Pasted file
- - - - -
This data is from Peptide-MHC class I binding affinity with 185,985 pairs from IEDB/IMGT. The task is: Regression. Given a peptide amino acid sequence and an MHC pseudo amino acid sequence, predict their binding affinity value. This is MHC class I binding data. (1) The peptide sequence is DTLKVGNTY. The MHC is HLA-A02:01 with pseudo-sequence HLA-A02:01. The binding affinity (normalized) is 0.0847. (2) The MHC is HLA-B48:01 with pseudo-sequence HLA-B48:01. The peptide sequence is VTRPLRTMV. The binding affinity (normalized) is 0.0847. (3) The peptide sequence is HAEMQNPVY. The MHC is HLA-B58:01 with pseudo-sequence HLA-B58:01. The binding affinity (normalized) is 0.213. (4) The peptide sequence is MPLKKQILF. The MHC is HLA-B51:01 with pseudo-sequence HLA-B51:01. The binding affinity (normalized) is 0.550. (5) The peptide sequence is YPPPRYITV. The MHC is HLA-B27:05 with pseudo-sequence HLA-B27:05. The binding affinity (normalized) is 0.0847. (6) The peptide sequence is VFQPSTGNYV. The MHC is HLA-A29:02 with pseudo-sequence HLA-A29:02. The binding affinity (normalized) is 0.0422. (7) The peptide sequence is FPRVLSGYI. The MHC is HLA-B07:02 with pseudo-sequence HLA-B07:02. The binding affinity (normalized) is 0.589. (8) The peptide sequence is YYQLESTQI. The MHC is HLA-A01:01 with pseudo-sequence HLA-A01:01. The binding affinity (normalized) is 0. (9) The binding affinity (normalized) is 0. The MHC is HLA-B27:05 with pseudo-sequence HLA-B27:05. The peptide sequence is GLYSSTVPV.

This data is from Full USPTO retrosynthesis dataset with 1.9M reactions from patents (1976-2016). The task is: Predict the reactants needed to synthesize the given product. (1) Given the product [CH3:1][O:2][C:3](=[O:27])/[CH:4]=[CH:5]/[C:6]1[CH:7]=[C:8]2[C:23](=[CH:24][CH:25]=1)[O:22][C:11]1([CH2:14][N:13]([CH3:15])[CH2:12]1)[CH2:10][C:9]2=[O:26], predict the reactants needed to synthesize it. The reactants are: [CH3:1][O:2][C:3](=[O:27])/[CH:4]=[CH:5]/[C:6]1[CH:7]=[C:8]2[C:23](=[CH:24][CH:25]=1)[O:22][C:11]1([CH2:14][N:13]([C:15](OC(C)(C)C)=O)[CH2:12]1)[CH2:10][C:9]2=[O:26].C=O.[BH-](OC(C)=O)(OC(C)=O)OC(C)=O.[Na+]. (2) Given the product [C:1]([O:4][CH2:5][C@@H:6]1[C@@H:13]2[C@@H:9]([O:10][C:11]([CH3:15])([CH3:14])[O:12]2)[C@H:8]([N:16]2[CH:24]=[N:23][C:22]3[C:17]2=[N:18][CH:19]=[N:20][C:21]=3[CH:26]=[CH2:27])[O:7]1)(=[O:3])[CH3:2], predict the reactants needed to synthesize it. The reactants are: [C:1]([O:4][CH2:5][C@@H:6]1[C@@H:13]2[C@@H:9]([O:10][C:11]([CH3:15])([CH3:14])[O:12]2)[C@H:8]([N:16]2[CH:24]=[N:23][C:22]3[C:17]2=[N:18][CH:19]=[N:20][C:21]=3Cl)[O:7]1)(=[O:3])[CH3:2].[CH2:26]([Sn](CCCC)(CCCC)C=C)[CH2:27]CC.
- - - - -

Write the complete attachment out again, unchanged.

This data is from Peptide-MHC class I binding affinity with 185,985 pairs from IEDB/IMGT. The task is: Regression. Given a peptide amino acid sequence and an MHC pseudo amino acid sequence, predict their binding affinity value. This is MHC class I binding data. (1) The peptide sequence is DTLKVGNTY. The MHC is HLA-A02:01 with pseudo-sequence HLA-A02:01. The binding affinity (normalized) is 0.0847. (2) The MHC is HLA-B48:01 with pseudo-sequence HLA-B48:01. The peptide sequence is VTRPLRTMV. The binding affinity (normalized) is 0.0847. (3) The peptide sequence is HAEMQNPVY. The MHC is HLA-B58:01 with pseudo-sequence HLA-B58:01. The binding affinity (normalized) is 0.213. (4) The peptide sequence is MPLKKQILF. The MHC is HLA-B51:01 with pseudo-sequence HLA-B51:01. The binding affinity (normalized) is 0.550. (5) The peptide sequence is YPPPRYITV. The MHC is HLA-B27:05 with pseudo-sequence HLA-B27:05. The binding affinity (normalized) is 0.0847. (6) The peptide sequence is VFQPSTGNYV. The MHC is HLA-A29:02 with pseudo-sequence HLA-A29:02. The binding affinity (normalized) is 0.0422. (7) The peptide sequence is FPRVLSGYI. The MHC is HLA-B07:02 with pseudo-sequence HLA-B07:02. The binding affinity (normalized) is 0.589. (8) The peptide sequence is YYQLESTQI. The MHC is HLA-A01:01 with pseudo-sequence HLA-A01:01. The binding affinity (normalized) is 0. (9) The binding affinity (normalized) is 0. The MHC is HLA-B27:05 with pseudo-sequence HLA-B27:05. The peptide sequence is GLYSSTVPV.

This data is from Full USPTO retrosynthesis dataset with 1.9M reactions from patents (1976-2016). The task is: Predict the reactants needed to synthesize the given product. (1) Given the product [CH3:1][O:2][C:3](=[O:27])/[CH:4]=[CH:5]/[C:6]1[CH:7]=[C:8]2[C:23](=[CH:24][CH:25]=1)[O:22][C:11]1([CH2:14][N:13]([CH3:15])[CH2:12]1)[CH2:10][C:9]2=[O:26], predict the reactants needed to synthesize it. The reactants are: [CH3:1][O:2][C:3](=[O:27])/[CH:4]=[CH:5]/[C:6]1[CH:7]=[C:8]2[C:23](=[CH:24][CH:25]=1)[O:22][C:11]1([CH2:14][N:13]([C:15](OC(C)(C)C)=O)[CH2:12]1)[CH2:10][C:9]2=[O:26].C=O.[BH-](OC(C)=O)(OC(C)=O)OC(C)=O.[Na+]. (2) Given the product [C:1]([O:4][CH2:5][C@@H:6]1[C@@H:13]2[C@@H:9]([O:10][C:11]([CH3:15])([CH3:14])[O:12]2)[C@H:8]([N:16]2[CH:24]=[N:23][C:22]3[C:17]2=[N:18][CH:19]=[N:20][C:21]=3[CH:26]=[CH2:27])[O:7]1)(=[O:3])[CH3:2], predict the reactants needed to synthesize it. The reactants are: [C:1]([O:4][CH2:5][C@@H:6]1[C@@H:13]2[C@@H:9]([O:10][C:11]([CH3:15])([CH3:14])[O:12]2)[C@H:8]([N:16]2[CH:24]=[N:23][C:22]3[C:17]2=[N:18][CH:19]=[N:20][C:21]=3Cl)[O:7]1)(=[O:3])[CH3:2].[CH2:26]([Sn](CCCC)(CCCC)C=C)[CH2:27]CC.